‘Ultramarathon Man’ Dean Karnazes Runs Along the Silk Road 25 Years After Soviet Independence

Posted by Travis Murphy
July 21, 2016
Dean Karnazes ran the Silk Road Ultramarathon as a part of the Sports Envoy program. Running an average of 50 miles per day, Dean connected with people along the way, conducted running clinics, and invited people to join the fun.

Dean Karnazes is no stranger to long-distance running or adventure. He once ran 50 marathons in 50 states in 50 consecutive days. Yet, when the State Department approached him to run more than 350 miles across Central Asia, he had some initial hesitation. “I had never been to these three countries before and had no idea what kind of support there would be for a run of this magnitude,” Dean admitted.

After a few discussions, Dean was more than interested and agreed to participate in this strenuous program as a Sports Envoy. Over the course of 12 days in June and July, he took on the “Silk Road Ultramarathon,” covering 525 kilometers between Tashkent, Uzbekistan, through Bishkek, Kyrgy Republic, and ending in Almaty, Kazakhstan. The distance of 525 kilometers was chosen as the three countries are all part of the C5 countries, and 2016 marks the 25th anniversary of these countries’ independence from the former Soviet Union.

During this marathon, Dean interacted with thousands of people, from youth who were members of Embassy-sponsored Access programs, to the countless adults who stopped to stare, take pictures, and even invite him into their homes for food and drink. “The kumis [fermented horse milk] I had with a family in their yurt high in the mountains of the Kyrgyz Republic was easily the most unusual drink I have ever had during a run,” said Dean. “How did it taste? Not as bad as you might think.”

While running through Uzbekistan, Kazakhstan, and the Kyrgyz Republic, Dean slept and shared meals in people’s homes, even staying one night in a yurt camp. Throughout his journey, he was taken by the hospitality of the people, the breathtaking scenery, and widespread support for the program and the United States.

In each village Dean passed through, children of all ages and adults, joined his run -- some planned and others not. One day in the middle of a run just short of the border from Kazakhstan into Kyrgyzstan, Dean and the support crew stopped for lunch at a small shashlik (a type of kabab) cafe. While the group was eating, word got out among the local community that Dean was there. When he emerged from the cafe, 20 local runners, suited in running gear, were waiting to run with him.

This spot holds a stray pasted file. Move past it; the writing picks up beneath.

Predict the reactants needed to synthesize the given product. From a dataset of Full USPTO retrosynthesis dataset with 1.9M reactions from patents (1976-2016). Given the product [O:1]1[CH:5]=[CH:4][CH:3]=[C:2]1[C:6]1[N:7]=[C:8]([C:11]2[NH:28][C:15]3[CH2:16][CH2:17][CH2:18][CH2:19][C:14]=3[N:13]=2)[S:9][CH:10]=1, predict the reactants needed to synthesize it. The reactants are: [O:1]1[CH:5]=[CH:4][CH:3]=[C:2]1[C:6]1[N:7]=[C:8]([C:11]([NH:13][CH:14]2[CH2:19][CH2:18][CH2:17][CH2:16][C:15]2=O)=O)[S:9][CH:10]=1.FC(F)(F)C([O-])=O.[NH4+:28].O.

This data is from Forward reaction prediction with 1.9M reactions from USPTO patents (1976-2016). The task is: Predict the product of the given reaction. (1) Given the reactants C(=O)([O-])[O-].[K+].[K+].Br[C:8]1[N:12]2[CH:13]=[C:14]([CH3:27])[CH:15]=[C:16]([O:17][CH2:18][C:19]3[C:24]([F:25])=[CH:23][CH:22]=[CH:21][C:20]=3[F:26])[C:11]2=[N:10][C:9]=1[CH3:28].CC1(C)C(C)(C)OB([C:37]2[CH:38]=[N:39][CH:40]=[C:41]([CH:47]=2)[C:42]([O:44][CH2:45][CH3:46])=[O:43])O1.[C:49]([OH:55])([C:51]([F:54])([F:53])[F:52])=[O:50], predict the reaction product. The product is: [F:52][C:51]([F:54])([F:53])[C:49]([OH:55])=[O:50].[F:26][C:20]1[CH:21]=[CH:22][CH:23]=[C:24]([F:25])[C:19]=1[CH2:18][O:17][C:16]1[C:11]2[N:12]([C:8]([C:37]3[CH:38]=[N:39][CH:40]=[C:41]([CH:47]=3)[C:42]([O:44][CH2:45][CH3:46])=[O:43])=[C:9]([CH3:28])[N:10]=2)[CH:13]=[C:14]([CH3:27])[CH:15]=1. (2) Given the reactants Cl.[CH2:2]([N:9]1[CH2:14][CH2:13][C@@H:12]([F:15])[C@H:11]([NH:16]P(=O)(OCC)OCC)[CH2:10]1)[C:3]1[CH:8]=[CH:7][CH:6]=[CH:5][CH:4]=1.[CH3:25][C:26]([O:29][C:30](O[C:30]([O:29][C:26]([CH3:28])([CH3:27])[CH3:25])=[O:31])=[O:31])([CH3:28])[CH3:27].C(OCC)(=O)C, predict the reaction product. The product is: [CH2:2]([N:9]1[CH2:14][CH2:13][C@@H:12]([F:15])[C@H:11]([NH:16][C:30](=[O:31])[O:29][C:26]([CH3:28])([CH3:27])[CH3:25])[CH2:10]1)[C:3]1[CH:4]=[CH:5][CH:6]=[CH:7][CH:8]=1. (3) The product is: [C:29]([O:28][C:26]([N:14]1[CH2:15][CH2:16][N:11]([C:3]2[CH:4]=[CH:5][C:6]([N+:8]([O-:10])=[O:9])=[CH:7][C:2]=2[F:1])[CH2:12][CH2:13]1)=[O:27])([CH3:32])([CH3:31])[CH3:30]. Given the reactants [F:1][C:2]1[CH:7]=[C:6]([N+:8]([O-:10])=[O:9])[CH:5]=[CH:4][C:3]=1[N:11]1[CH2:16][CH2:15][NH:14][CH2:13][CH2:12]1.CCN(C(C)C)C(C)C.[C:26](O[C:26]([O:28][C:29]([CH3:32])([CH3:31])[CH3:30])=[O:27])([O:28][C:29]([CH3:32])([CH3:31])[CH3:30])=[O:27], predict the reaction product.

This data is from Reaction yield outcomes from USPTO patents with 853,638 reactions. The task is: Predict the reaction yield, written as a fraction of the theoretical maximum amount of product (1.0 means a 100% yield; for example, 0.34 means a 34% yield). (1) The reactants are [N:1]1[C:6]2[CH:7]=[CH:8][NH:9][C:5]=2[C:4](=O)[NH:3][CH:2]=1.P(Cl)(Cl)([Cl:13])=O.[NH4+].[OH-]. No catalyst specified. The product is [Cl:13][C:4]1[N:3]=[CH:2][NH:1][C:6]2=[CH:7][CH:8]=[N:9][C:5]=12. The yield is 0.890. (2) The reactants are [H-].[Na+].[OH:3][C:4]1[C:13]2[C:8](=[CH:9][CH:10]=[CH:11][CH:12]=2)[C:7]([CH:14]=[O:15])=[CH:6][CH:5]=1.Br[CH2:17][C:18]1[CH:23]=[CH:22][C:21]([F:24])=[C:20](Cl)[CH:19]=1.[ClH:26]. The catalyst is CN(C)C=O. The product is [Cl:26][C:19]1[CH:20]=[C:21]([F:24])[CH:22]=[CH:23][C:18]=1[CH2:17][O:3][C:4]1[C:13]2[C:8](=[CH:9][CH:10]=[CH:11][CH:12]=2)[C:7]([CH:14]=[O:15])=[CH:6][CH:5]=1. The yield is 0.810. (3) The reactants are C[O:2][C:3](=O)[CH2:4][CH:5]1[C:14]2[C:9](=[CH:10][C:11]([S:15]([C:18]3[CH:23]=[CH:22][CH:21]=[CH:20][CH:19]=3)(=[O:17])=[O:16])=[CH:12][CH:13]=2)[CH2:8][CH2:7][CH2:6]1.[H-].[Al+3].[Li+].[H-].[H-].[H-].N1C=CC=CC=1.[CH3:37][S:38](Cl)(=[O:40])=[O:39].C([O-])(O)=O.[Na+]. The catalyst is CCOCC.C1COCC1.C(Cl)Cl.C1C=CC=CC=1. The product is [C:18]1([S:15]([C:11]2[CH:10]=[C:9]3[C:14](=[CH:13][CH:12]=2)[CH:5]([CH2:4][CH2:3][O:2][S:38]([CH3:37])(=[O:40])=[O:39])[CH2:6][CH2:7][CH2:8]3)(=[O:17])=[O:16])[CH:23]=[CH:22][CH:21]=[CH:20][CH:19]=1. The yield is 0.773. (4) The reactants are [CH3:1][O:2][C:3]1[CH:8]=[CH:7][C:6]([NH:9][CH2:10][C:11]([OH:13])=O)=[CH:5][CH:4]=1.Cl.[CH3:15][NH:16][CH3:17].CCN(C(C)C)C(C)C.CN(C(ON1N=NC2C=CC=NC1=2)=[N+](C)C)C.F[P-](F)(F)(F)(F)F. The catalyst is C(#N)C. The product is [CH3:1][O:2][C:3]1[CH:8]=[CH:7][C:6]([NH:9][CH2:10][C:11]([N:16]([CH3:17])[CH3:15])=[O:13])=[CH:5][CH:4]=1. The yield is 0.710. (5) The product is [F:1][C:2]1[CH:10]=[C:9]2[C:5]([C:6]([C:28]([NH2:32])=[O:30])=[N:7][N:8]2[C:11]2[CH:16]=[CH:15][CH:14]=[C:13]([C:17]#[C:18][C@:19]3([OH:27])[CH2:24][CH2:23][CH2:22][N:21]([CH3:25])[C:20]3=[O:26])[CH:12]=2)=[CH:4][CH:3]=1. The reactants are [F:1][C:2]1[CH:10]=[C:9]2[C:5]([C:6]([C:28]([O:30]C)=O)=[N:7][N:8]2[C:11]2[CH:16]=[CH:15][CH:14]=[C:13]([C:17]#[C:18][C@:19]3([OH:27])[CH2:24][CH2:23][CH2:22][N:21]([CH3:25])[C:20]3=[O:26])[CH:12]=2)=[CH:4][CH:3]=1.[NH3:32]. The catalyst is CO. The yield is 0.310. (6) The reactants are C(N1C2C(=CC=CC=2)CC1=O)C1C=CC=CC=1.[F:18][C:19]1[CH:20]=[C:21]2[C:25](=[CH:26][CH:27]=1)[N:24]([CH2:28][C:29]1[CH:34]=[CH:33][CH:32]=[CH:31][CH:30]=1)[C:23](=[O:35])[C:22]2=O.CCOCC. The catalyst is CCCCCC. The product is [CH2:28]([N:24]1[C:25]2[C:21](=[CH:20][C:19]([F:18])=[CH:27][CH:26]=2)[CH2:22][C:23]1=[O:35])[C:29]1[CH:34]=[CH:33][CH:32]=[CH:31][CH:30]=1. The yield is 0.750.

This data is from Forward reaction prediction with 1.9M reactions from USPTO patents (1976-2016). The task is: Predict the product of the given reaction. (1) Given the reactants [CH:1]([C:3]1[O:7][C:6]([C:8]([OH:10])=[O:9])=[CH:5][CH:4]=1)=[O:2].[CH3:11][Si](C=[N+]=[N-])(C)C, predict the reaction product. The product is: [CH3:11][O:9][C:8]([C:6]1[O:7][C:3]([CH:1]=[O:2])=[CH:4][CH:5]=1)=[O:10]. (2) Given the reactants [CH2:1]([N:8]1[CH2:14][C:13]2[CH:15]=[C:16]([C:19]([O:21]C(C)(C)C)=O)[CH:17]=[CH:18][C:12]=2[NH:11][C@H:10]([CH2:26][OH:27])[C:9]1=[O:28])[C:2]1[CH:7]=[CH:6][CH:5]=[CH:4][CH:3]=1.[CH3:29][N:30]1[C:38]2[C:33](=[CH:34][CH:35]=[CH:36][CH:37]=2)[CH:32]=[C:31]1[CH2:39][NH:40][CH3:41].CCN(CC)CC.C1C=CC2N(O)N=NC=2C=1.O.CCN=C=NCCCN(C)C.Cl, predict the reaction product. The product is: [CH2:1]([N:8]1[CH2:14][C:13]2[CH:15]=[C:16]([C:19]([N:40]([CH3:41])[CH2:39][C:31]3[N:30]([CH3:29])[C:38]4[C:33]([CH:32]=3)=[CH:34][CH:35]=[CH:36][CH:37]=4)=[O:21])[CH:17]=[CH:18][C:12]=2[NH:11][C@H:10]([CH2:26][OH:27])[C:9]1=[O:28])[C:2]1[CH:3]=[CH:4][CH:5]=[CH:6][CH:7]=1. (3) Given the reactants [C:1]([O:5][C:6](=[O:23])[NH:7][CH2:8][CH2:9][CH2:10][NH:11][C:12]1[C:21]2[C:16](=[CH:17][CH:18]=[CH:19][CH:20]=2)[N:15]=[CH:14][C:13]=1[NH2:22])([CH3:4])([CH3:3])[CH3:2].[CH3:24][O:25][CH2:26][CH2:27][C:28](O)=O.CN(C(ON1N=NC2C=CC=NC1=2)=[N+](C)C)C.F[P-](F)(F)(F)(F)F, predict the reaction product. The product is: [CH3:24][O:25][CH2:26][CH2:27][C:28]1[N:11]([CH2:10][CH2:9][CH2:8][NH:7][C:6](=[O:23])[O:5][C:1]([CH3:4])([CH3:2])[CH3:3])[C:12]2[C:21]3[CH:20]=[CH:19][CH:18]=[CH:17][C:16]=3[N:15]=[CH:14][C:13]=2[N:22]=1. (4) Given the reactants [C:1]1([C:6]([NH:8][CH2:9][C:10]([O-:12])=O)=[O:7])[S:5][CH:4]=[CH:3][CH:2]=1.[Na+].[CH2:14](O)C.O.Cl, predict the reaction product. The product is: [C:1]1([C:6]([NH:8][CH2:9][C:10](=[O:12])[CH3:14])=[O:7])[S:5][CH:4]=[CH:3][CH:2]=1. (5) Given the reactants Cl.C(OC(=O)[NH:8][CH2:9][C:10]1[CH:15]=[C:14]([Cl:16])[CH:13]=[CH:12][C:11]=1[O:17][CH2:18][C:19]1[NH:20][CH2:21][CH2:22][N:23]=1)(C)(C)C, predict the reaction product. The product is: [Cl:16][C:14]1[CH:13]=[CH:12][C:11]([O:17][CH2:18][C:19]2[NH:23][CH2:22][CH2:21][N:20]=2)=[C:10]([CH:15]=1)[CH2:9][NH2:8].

Dean also met with youth and school groups to talk about the United States and the importance of interconnectivity, a State Department priority in the region. In Talas City, Kyrgyzstan, Dean spoke to an audience of local students from Youth TechCamp, a State Department initiative which promotes digital literacy among youth leaders. Dean used his Fitbit watch as an example of how technology allows him to measure the efficiency and results of his training.

Weather was a complicating factor throughout the run. Temperatures hovered around 100 degrees with little shade or respite in the initial days of the run. He later found himself in a hail storm high in the mountains, where landslides were an ever present threat. But Dean persevered on, as he always does.

Dean’s participation in the ultramarathon demonstrates how sports can be an integral tool to build and strengthen relations between nations. The connections he made with the people, culture, and history of Central Asia during his journey are proof of the power of sports diplomacy and its unique ability to bring people from different cultures and nationalities together. 

Dean concluded the Silk Road Ultramarathon on July 10 with a 25 kilometer run from Almaty's President Park to Medeu, the site of the one of the world's largest outdoor ice rinks. The final day’s course was almost entirely uphill with an altitude gain of nearly 3,000 feet. Dean felt the strain of the miles, but as happened so many times along the way, he was uplifted by a pack of enthusiastic runners that accompanied him.

About the Author: Travis Murphy serves as a program officer in the Sports Diplomacy division of the State Department’s Bureau of Educational and Cultural Affairs.

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Glassesshop l.
|
Alaska, USA
July 25, 2016
He is really a hero who can keep running more than 350 miles across Central Asia. He is the best!!

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